Thursday, March 3, 2011

On cussing, eating Ivory soap, and the limits of the F Word in YA

So, in case you've missed it because you're not following me on Twitter (@JennSommersby) or on Facebook (Jenn Sy and/or Jennifer Sommersby), the review for a cracktastic book is up at Best Damn Creative Writing Blog:

Okay, I'll stop now. I just get very excited about this stuff. Like a puppy who piddles on the carpet. But I did talk to Blake Crouch via email, and he's a damn fine human. You should read this book, unless you're squeamish, or have a problem with swearing. It is what it is, but you're sort of a wussy if you can't handle a few "F" bombs now and again. Come on--the story is filled with really bad people trying to brutally eliminate you. You'd cuss, too. I'd wager on it, if I had the first clue how gambling works. But I don't. In fact, in our house, when the lottery tickets are purchased, I'm not allowed to touch them. I might jinx 'em. (Did you know that in Canada, if you win a big fat lottery, you get to keep ALL the money? The Queen doesn't take her cut, not like Uncle Sam. You're jealous now, aren't you? I knew it. But I can't play the lottery because I jinx the tickets. Someone else has to touch them and hang them on the fridge. Ask my friend Lauren about the time we bought LottoMax tickets, and I wouldn't take the ticket from the clerk. Crazy white lady...)

SPEAKING of cuss words (do people really call them "cuss" words? Am I regressing into childhood vernacular?) ... I've got a problem. I mean, I think it's a problem. I sort of cuss like a sailor. I'm pretty good at turning on the filters, i.e., no swearing in front of small children (unless they're my own, and then that rule sort of gets thrown into the garbage disposal 'cuz they're my kids and they often do things that bring swear words to the front of my mouth before I even realize it). When I'm doing the photography stuff, I'm usually pretty aware of not swearing in front of strangers and their offspring. Popping off a resounding "Shit!" when I knocked the camera over last weekend was a slip-up, but it was well deserved. (Knocking over the camera snapped the Pocket Wizard right off the flash plate, and voila! $250 down the tubes. Shit!) I don't cuss at the elementary school, unless we're in the drive-through at the front, and THAT place is a profanity marketplace all by itself. Some people are so incredibly dense and selfish when it comes to dropping off their Pretty Pretty Princesses. "She can WALK, lady! It's only some effing RAIN!"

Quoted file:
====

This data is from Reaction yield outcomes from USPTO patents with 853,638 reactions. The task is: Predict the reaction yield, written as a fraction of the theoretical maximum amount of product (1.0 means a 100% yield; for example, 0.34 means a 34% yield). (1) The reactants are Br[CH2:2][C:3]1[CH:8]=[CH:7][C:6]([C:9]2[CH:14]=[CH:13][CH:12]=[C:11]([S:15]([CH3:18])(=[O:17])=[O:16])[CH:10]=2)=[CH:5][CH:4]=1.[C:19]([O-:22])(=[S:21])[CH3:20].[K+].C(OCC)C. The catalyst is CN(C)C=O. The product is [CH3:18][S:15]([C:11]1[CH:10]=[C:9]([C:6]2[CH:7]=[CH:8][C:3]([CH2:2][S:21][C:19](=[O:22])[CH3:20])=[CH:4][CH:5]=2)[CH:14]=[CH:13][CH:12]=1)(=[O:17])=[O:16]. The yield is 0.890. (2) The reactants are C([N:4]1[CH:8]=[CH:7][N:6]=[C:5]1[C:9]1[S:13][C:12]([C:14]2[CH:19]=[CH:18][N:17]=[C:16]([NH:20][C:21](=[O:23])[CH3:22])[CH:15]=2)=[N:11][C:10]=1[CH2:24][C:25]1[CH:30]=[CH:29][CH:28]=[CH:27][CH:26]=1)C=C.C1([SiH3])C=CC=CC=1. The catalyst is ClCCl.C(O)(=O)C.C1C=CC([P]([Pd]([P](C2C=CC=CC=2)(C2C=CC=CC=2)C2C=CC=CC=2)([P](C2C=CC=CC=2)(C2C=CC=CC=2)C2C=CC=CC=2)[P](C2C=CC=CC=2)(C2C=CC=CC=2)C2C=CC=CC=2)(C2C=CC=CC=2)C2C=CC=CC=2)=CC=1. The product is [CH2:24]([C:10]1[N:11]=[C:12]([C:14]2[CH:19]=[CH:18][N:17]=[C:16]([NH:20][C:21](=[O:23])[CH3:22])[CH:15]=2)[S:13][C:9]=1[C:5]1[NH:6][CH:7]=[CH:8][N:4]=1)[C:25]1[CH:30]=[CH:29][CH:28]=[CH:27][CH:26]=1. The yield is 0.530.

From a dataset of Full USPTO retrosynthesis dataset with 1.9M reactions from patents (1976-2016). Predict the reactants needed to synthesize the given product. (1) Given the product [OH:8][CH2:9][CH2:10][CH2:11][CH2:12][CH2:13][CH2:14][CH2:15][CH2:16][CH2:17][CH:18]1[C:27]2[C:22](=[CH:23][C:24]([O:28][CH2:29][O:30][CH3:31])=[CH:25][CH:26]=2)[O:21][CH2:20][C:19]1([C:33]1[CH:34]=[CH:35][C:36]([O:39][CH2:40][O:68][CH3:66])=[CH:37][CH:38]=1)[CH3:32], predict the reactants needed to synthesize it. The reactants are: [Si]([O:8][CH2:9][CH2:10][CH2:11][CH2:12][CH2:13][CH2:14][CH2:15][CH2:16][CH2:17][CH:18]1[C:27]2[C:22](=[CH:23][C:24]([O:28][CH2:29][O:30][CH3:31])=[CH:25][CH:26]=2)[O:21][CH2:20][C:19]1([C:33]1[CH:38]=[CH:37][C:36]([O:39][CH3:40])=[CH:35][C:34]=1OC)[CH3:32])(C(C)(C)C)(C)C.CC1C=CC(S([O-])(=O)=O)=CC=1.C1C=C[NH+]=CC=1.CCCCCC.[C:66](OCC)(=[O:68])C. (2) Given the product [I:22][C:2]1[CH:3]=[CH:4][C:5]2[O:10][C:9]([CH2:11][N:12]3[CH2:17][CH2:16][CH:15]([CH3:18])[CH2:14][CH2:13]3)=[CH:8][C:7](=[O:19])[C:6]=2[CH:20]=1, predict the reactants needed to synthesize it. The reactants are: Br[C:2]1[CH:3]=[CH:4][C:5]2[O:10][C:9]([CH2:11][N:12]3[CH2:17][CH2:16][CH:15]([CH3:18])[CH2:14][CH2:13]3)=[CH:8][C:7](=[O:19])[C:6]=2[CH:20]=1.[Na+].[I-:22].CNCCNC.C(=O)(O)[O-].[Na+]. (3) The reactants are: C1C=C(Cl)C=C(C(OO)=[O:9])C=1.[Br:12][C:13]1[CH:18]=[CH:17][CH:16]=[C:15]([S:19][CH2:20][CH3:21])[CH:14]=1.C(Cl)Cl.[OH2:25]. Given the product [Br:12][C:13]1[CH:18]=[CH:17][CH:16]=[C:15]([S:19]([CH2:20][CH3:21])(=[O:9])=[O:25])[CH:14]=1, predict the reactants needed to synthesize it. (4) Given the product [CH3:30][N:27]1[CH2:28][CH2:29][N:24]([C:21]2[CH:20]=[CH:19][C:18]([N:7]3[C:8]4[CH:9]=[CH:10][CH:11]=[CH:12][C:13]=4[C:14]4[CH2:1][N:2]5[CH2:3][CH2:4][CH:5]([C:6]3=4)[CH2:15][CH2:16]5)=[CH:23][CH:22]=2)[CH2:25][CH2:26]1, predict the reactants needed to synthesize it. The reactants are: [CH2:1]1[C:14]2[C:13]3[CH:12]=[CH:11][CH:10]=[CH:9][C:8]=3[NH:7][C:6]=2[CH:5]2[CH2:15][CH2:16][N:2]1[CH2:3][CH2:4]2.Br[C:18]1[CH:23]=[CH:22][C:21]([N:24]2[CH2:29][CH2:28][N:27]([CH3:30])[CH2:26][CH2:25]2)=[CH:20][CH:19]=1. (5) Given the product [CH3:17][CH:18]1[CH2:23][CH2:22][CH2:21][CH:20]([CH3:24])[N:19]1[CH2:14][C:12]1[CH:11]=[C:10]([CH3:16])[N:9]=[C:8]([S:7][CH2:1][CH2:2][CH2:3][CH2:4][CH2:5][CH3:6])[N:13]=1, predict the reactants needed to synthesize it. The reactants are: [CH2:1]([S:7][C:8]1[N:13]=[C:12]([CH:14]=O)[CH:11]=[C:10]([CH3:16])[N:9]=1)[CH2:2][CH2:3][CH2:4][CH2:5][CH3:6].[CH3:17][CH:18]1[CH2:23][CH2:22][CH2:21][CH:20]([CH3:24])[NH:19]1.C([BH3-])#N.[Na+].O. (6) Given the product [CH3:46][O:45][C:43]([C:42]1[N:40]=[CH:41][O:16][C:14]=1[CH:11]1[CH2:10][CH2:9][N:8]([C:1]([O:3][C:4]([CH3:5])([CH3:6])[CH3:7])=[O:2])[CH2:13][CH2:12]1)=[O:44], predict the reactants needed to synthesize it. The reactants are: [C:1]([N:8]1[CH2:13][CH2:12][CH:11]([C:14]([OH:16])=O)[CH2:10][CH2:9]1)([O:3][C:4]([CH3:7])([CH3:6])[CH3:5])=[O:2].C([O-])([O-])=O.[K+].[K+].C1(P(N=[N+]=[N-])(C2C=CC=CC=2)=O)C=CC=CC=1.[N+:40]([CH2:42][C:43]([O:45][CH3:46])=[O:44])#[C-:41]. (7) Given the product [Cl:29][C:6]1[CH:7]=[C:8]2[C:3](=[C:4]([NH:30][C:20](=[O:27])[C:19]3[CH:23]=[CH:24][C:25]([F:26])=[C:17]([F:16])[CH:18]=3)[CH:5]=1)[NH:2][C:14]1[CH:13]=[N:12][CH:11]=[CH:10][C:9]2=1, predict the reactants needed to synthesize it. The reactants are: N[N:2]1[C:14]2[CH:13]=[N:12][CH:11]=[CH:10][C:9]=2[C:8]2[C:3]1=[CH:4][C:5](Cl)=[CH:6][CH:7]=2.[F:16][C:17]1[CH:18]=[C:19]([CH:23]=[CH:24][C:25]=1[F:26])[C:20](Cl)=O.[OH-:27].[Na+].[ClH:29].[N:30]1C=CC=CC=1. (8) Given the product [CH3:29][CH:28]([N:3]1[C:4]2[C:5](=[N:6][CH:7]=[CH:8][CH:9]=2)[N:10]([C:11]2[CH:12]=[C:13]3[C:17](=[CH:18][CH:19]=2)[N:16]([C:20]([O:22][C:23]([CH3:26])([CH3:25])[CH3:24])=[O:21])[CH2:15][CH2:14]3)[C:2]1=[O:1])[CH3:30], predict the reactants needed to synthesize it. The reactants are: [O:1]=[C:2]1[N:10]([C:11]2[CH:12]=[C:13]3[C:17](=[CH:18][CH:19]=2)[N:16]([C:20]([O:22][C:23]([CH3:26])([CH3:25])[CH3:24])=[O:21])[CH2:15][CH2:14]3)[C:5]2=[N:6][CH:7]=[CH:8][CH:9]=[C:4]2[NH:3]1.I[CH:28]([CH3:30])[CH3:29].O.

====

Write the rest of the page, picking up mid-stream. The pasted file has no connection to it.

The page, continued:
A little history: As a wee lassie, I played soccer. Eight years worth, thank you very much. (I still sucked after eight years of trying. When puberty was slow to come, I was getting my ass kicked on the field by much bigger girls with fatter thighs and bigger biceps, so I quit. Yeah, I'm a quitter. But I was 4'11" and 100 lb. at 14--didn't wear a bra until high school--so cut me some slack.) The year I was eight, my team was the Terminators (long before the former governor of California took hold of the name and made it his). And this one ref we had on a regular basis, a total cow as I remember, was super lame. Called all the wrong stuff, never penalized the other team for being stupid, everything we think about refs when our team is getting killed on the pitch/field/ice. One game in particular, she blew her stupid little whistle one too many times, and I called her out by dispensing with the F Word. Loudly. It sorta just slipped. In return, she handed me a red card and sent my wee arse to the bench for the remainder of the game.

Worst part of it? My mom was the coach. I ate Ivory soap that day. But it didn't stop me from cussing. There was an incident in 6th grade with my then-friend Ester, but that's a different post entirely.

The POINT, and I am trying to make one: How much is TOO much when it comes to your writing? As I was writing Sleight, I kept in mind my audience: teenage girls, ages 15+, enough angst to keep the pubertals interested but enough drama to (I hope) attract older readers. My girl Gemma is 17, so she's right on the cusp of being a grown-up. The four teen beta readers I "employed" were fine with the language, but another beta reader, an adult, had an issue with the occasional colorful language spewed by my characters. This reader went in and changed my "damns" and "what the hells" to "darn" and "what the heck" -- you get the idea -- and I promptly changed them all back on the third rewrite. There is one use of the F Word, but it's necessary. REALLY necessary. I tried on different word combinations, but they just didn't have the same oomph. And in that scene, nothing short of oomph will suffice.